Thursday, January 31, 2008

Are rural communities really cashing in on ethanol?

Advocates for ethanol say the industry is producing thousands of jobs for Iowans as more plants are built. While ethanol has meant more jobs for Iowa, the industry does not quite live up to the hype for rural communities, Bill Bishop reports for the Daily Yonder.

"The gains to rural communities are real (from ethanol), but they're not as big as folks have made them out to be," Iowa State University economist David Swenson said at a North Dakota Grain Dealers Association meeting in Fargo. Swenson said plants have created many jobs but nowhere near the 47,000 jobs some groups claim. Ethanol has driven up the price of food and farmland — two clear benefits for farmers — but rural communities are not cashing in all that much, according to Swenson.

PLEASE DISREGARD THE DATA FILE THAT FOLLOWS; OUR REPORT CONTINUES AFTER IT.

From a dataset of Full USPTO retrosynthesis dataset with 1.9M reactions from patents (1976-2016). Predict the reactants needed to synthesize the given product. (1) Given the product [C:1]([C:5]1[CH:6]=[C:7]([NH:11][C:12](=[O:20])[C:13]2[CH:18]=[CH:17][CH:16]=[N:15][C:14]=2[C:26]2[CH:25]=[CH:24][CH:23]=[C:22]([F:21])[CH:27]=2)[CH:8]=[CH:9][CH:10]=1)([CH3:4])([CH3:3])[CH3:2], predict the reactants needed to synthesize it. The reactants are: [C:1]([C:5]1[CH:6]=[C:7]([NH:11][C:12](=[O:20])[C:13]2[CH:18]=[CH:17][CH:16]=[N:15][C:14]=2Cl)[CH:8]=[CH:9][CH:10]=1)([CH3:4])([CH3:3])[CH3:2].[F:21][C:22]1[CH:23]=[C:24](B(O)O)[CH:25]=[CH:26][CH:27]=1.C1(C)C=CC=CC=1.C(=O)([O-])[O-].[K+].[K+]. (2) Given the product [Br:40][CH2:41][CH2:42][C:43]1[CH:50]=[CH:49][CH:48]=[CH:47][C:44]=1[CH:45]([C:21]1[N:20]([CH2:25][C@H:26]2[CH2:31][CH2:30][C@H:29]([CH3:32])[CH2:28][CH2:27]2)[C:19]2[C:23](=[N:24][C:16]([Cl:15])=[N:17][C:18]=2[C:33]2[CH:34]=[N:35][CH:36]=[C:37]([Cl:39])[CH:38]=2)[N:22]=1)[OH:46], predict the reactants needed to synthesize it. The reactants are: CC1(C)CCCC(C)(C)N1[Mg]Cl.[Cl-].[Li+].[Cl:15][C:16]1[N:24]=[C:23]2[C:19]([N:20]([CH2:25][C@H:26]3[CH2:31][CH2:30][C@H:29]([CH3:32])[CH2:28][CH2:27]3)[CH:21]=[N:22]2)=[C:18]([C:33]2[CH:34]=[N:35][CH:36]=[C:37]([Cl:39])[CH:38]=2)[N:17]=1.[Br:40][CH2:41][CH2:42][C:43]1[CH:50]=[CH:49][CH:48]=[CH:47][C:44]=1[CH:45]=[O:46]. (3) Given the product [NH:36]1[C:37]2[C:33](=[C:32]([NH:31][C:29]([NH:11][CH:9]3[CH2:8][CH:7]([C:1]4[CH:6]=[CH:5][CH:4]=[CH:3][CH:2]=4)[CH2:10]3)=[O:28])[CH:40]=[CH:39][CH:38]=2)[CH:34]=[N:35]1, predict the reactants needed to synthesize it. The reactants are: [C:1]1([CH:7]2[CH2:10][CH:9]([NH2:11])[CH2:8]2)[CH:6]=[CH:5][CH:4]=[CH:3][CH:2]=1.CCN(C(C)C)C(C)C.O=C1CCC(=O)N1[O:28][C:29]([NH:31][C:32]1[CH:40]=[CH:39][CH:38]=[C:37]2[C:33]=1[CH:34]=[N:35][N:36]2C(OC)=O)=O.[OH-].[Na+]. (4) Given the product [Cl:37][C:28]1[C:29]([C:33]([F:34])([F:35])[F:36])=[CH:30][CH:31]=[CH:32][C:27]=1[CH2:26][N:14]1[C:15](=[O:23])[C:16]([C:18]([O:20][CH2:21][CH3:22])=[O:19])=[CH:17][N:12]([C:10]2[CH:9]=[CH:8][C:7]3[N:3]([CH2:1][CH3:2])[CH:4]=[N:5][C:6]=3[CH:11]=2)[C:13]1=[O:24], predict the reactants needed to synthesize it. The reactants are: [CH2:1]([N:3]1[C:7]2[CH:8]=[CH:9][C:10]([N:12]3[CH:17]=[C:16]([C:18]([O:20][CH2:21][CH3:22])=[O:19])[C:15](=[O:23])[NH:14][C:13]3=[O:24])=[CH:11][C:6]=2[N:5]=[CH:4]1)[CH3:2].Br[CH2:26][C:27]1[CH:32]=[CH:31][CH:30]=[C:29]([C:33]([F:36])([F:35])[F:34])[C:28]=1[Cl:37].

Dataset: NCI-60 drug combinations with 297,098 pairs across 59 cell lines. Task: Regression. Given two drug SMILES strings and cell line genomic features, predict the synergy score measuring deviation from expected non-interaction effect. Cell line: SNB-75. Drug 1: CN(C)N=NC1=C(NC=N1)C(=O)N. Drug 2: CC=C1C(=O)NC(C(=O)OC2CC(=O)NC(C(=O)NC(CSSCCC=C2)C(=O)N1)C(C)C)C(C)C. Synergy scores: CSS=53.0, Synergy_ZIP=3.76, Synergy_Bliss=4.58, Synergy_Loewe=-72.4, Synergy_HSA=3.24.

"The economist writes that these new plants and their employees will stimulate other economic activity — they will have 'multiplier' effects in the economy," Bishop writes. "But even when these are counted, the average plant will support a total of 133 jobs — not bad, but not a savior for rural Iowa's economy. At most, 5,400 jobs in Iowa can be attributed to ethanol production." (Read more)

At the Iowa Renewable Fuels Summit today, another economist, John Urbanchuk, will unveil his study that shows biofuels are worth $12.7 billion to the state, reports the Des Moines Register. "The study shows that Iowa's biofuels industry, the largest in the nation, generated $2.9 billion in income for Iowa households, created more than 96,000 jobs in the Iowa economy and led to about $790 million in state tax revenues," writes Jerry Perkins. (Read more) Register map shows ethanol and other biofuel plants in Iowa. An interactive version is here.

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